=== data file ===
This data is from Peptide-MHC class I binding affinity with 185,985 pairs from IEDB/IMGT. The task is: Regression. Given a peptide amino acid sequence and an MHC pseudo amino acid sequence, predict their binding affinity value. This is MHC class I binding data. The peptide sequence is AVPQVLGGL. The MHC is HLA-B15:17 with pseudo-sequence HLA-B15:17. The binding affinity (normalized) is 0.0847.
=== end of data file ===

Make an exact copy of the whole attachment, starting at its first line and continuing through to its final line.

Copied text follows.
This data is from Peptide-MHC class I binding affinity with 185,985 pairs from IEDB/IMGT. The task is: Regression. Given a peptide amino acid sequence and an MHC pseudo amino acid sequence, predict their binding affinity value. This is MHC class I binding data. The peptide sequence is AVPQVLGGL. The MHC is HLA-B15:17 with pseudo-sequence HLA-B15:17. The binding affinity (normalized) is 0.0847.